According to the Vegetarian Society there are about four million vegetarians in the UK – about 7 percent of the population. People become vegetarian for a handful of different reasons: health concerns (“vegetarian diets tend to be lower in saturated fat and cholesterol, and have higher levels of dietary fibre, magnesium and potassium, vitamins C and E, folate, carotenoids, flavonoids, and other phytochemicals”), religious restrictions (Hinduism and Buddhism hold vegetarianism as an ideal as well as Seven Day Adventists and Jains), environmental degradation (the UN’s Food and Agriculture Organisation has estimated that meat production accounts for nearly a fifth of global greenhouse gases), and food safety (about 5,000 people die a year in the United States from food borne diseases like e.coli and salmonella). However, the main and most popular reason remains moral – vegetarians force themselves to “remember” as Safran Foer describes it.
A lot of what Safran Foer writes forces me to look at things that I normally consciously try to ‘not remember’. I have somewhat divorced the idea of me not eating meat from everything else in my life. My husband is a very active meat-eater and just last Sunday, in the middle of reading Eating Animals, I prepared a roast dinner of a lamb breast joint. It was surprisingly easy to just not think about it, unroll the baby sheep breast, stuff it, roll it up, and put it in the oven. I had no desire to eat it, but I had no problem cooking it. What does this mean for my conviction? We eat less meat in our household because we’ve compromised to cook two vegetarian meals weekly, but otherwise it’s eating as usual. Do I not remember enough?
During my two year journey I have always been a [cheating] vegetarian. I have never stopped eating fish or conch (a popular mollusc and dish in the Bahamas). When I am home most of the fish I eat is caught by someone I know, a lot of the time by my father who is the captain of a boat. I was or am able to justify it to myself by arguing that you can’t get any more local than that and the fish have a good life before… right? I have also been fishing since I was a toddler. And it struck me hard while reading Safran Foer’s book that I never really considered the suffering of the fish I pulled up. Of course I experienced a pang of guilt and turned my head when my dad was taking the hook out of the mouth, but it never really bothered me to the point that I would change the fact that the fish we caught were thrown into a bucket or the floor of the boat left to suffocate and suffer. How was I able to disconnect myself from that, even as a vegetarian? Is it because I’ve disassociated fish from feeling animals, or because I’ve always been around it and have become desensitised? I just don’t know.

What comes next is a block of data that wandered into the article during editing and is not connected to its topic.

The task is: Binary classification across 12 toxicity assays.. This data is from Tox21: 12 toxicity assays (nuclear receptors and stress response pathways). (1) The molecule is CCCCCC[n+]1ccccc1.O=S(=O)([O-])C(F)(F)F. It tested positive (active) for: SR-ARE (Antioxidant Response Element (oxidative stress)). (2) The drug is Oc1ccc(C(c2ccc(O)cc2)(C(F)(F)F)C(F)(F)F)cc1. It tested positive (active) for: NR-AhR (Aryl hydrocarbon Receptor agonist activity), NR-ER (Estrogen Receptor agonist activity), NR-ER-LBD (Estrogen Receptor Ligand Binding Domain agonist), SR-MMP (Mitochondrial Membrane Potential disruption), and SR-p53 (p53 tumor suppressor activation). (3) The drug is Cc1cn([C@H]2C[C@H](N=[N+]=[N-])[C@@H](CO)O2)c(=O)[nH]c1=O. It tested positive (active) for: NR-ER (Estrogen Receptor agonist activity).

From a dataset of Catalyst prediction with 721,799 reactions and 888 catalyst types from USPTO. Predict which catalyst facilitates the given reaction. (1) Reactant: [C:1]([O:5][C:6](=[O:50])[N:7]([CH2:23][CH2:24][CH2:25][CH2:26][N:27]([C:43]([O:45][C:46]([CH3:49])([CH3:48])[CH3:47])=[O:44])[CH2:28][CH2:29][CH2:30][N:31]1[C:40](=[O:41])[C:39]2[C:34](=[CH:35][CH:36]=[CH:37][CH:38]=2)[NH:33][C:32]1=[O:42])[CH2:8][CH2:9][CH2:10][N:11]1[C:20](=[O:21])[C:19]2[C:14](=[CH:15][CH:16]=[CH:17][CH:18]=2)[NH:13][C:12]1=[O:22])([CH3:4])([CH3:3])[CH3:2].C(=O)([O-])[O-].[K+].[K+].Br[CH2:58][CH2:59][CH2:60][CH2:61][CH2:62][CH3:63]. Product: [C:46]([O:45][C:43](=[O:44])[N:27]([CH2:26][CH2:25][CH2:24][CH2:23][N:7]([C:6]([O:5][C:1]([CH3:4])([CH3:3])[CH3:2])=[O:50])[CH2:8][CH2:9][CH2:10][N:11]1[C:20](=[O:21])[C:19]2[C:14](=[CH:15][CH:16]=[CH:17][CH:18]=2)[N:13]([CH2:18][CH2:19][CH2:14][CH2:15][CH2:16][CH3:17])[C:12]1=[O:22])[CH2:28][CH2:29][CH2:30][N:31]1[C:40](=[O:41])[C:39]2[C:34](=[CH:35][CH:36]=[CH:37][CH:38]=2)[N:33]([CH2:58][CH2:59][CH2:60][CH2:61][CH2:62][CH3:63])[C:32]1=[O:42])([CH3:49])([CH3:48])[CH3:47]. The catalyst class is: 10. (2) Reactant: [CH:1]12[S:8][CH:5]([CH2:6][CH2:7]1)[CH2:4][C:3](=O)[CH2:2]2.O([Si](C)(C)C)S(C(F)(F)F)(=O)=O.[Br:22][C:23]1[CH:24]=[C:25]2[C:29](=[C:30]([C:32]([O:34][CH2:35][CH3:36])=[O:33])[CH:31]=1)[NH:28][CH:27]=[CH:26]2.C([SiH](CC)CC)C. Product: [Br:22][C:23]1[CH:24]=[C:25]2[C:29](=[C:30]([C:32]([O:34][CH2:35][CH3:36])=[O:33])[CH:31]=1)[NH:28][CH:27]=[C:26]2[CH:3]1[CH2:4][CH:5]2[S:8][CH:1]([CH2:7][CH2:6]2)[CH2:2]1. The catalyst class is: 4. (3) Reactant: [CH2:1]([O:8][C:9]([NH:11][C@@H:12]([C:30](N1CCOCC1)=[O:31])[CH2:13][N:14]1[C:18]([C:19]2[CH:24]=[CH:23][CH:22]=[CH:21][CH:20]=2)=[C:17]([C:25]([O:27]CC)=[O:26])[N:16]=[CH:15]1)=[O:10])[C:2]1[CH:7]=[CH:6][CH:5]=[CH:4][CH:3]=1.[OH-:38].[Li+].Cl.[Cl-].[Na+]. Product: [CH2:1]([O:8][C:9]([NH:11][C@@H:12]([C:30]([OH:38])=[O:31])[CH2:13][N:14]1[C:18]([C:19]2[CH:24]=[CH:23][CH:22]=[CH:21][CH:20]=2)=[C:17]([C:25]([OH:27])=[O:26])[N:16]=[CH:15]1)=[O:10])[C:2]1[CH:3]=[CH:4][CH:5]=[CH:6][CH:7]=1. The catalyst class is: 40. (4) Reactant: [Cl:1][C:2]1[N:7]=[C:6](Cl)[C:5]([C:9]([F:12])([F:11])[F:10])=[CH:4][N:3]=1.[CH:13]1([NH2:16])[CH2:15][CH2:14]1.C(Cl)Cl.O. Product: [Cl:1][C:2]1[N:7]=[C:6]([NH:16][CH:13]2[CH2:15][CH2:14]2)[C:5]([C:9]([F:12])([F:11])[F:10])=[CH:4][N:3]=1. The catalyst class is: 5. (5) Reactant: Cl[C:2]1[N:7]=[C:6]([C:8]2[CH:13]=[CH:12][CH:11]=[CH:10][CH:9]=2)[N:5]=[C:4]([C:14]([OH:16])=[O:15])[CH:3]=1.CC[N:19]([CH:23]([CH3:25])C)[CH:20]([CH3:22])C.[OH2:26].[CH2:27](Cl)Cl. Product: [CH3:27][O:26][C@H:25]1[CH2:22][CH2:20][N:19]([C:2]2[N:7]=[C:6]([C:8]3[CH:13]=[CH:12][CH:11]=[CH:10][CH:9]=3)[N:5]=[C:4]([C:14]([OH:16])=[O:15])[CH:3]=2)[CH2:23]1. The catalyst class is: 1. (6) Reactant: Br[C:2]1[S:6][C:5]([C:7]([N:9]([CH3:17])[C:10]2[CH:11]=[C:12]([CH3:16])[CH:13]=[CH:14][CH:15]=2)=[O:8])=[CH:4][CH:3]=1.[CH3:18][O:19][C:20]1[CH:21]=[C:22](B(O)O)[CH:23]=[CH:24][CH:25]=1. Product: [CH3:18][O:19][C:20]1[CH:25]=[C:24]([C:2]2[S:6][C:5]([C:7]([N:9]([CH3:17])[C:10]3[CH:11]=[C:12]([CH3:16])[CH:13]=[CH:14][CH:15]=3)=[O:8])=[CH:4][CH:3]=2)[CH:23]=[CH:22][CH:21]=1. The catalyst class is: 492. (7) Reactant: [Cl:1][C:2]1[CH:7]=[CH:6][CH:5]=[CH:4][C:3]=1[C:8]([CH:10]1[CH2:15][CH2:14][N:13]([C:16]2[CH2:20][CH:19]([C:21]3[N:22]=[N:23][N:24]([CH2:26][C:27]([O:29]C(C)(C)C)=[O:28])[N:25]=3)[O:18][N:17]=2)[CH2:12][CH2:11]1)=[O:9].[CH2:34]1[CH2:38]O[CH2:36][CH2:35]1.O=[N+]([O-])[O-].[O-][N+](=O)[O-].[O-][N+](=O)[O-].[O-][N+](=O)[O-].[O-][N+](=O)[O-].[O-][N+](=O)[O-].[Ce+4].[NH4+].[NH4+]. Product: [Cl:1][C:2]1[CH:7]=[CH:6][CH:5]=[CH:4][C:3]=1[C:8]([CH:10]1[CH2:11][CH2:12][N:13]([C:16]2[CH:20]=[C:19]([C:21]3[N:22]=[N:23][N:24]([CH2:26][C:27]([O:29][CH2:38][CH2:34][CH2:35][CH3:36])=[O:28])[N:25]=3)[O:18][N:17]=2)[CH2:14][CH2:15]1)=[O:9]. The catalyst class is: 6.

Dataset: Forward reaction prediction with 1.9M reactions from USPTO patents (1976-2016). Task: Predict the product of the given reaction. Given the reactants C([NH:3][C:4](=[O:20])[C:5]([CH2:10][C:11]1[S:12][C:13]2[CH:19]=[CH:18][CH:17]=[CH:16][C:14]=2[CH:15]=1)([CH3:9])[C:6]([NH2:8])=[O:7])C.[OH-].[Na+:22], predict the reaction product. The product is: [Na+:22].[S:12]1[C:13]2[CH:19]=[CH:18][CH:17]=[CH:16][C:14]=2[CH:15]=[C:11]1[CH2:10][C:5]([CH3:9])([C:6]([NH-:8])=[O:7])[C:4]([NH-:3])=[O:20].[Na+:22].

I have somewhat come to the conclusion that I will stay away from fish while I’m living in the UK. But what about when I go home? Fish is a huge part of my diet, of my culture. Many Sundays my dad spends hours in the kitchen preparing his famous stew fish. It is tradition that every Boxing Day our extended family and friends come to our house for boiled grouper, stewed fish and chicken souse. Where would I stand if I didn’t share in this food companionship? Safran Foer focuses on this too and how eating meat together is a tradition, a form of familial companionship.
He suggests breaking this tradition of eating meat and making it into something better where eventually it will turn around completely and our kids will say ‘how did they eat that stuff?’
Will we remember enough?